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Lost in La Mancha
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by Collin Souter

"Gilliam's Burden of Dreams"
4 stars

It’s amazing how some movies actually do get made. It’s amazing what studios will put up with just to make a summer or Christmas deadline, the amount of money poured into a vanity project or how fast a studio will act to cash in on a craze. It’s amazing to me that a movie such as “The Adventures of Pluto Nash” will get a $100 million budget and go off without a hitch. It’s amazing to me that even after that movie and many others just like it die a hideous death at the box office, the practice of greenlighting vanity projects never ceases. But it’s most amazing to me what some directors will endure and fight for just to see their vision come alive on the screen against all odds.

The new documentary “Lost In La Mancha” tells the story of a director who has fought more than his fair share of battles for artistic success and freedom. Terry Gilliam has seen it all and done it all, and he shows no signs of letting up. For those of you who may be unfamiliar with his work, Gilliam is most famous for doing the animated sequences for the Monty Python TV show and movies. His first success with filmmaking came in 1981 with “Time Bandits,” a box office and critical hit that put him on the A-list of Hollywood filmmakers. Little did anyone know just how many headaches he would be causing within the industry.

Whenever Terry Gilliam’s name comes up in conversation, a friend of mine always asks, “Why can’t that guy just make a movie?” Though rhetorical in context, it’s still a good question. With 1985’s“Brazil,” Gilliam had to fight Universal Studios to release his version of the movie to the world (“Brazil,” by the way, might be my favorite movie of all time). Gilliam won the battle, but the battle itself set an industry standard for the eternal Hollywood conflict of Art vs. Commerce. Gilliam’s follow-up, “The Adventures of Baron Munchausen,” was a costly fantasy extravaganza that ended up being one of the biggest box office bombs of all time (despite good reviews from the critics).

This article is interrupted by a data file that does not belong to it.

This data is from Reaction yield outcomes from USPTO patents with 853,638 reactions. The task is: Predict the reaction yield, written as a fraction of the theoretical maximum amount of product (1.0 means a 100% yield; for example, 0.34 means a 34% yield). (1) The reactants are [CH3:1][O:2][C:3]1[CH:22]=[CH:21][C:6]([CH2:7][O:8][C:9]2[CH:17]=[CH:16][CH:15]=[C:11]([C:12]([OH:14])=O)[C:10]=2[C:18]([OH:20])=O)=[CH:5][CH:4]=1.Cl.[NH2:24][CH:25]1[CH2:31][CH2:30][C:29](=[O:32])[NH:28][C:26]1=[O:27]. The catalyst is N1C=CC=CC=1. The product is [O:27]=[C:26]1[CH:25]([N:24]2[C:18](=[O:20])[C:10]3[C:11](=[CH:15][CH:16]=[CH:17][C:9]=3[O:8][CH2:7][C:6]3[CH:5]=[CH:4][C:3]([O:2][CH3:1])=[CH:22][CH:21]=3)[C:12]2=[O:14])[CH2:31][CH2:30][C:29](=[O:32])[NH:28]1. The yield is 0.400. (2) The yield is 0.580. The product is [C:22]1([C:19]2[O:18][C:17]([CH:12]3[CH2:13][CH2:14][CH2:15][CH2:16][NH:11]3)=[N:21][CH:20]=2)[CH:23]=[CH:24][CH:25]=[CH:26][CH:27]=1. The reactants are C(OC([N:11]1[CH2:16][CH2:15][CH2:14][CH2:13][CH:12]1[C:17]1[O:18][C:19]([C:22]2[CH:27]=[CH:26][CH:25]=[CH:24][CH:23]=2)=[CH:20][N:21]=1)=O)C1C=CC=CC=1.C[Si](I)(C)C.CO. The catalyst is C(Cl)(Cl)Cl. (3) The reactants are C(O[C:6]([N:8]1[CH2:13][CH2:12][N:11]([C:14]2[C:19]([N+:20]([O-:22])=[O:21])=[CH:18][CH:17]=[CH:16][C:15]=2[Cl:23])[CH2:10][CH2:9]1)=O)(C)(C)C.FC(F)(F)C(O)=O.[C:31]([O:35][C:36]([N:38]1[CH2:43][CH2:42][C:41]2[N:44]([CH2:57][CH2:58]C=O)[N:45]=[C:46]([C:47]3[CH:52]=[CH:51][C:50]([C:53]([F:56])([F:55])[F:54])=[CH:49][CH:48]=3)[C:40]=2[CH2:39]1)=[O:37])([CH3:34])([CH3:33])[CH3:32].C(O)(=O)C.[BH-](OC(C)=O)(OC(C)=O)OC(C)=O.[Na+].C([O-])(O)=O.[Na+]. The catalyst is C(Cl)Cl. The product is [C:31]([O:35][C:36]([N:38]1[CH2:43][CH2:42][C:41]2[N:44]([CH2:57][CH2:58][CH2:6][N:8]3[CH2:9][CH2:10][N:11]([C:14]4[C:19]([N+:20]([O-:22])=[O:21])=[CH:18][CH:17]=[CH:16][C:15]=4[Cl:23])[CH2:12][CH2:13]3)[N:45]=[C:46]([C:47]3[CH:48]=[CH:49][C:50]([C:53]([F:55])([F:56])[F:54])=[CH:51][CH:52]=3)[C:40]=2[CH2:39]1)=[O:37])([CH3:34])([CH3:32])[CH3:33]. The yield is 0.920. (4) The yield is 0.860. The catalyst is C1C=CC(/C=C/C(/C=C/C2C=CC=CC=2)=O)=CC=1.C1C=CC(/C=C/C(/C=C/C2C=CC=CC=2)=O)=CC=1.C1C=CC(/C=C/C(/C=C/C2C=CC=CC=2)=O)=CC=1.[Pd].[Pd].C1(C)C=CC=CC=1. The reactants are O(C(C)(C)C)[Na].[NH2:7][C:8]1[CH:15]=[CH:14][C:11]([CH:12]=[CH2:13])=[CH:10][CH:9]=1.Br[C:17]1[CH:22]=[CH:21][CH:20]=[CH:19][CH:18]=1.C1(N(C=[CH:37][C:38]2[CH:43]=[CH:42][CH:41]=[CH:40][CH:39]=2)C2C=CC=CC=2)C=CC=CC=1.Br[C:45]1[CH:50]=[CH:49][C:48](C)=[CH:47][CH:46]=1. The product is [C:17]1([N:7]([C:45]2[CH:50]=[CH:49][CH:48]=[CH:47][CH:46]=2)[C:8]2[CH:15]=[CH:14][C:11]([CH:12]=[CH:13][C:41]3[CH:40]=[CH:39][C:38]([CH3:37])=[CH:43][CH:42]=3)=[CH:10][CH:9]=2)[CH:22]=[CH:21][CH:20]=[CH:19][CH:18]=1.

Gillaim’s next two movies, “The Fisher King” and “12 Monkeys,” brought him back to respectable mainstream status in the eyes of the studios. Those two movies did okay, and even earned some noticeable Oscar nominations. His most recent movie, the adaptation of the Hunter S. Thompson book “Fear and Loathing in Las Vegas,” was one of the most faithful adaptations of a book ever put to celluloid, which may explain its failure at the box office. Due to his checkered past, Gilliam knew that the only way to make his pet project, “The Man Who Killed Don Quixote,” would be to try and obtain funding from outside the Hollywood system.

“Lost In La Mancha” documents the pre-production and first few days of filming of “The Man Who Killed Don Quixote.” The makers of the documentary, Keith Fulton and Louis Pepe, had been commissioned by Gilliam to make a documentary for the DVD, just as they did with the “12 Monkeys” documentary, “The Hamster Factor.” In other words, one has to go into “Lost In La Mancha” not expecting anything but a process documentary, where the process gets cut short of completion.

In “Lost In La Mancha,” we see the prep work in getting the costumes and locations right for this Terry Gilliam movie. Gilliam has always been so meticulous about the costuming. Here, he instructs the designers to make Don Quxote’s suit of armor more dilapidated and pasted together. Gilliam also has to schedule the production in accordance with the budget (a measly $30 million), which puts him in a bind under which no director could possibly function and remain sane. The budget is so tight that Gilliam and his crew have zero room for mistakes, extra days for pick-up shots or unexpected natural disasters that might prolong production.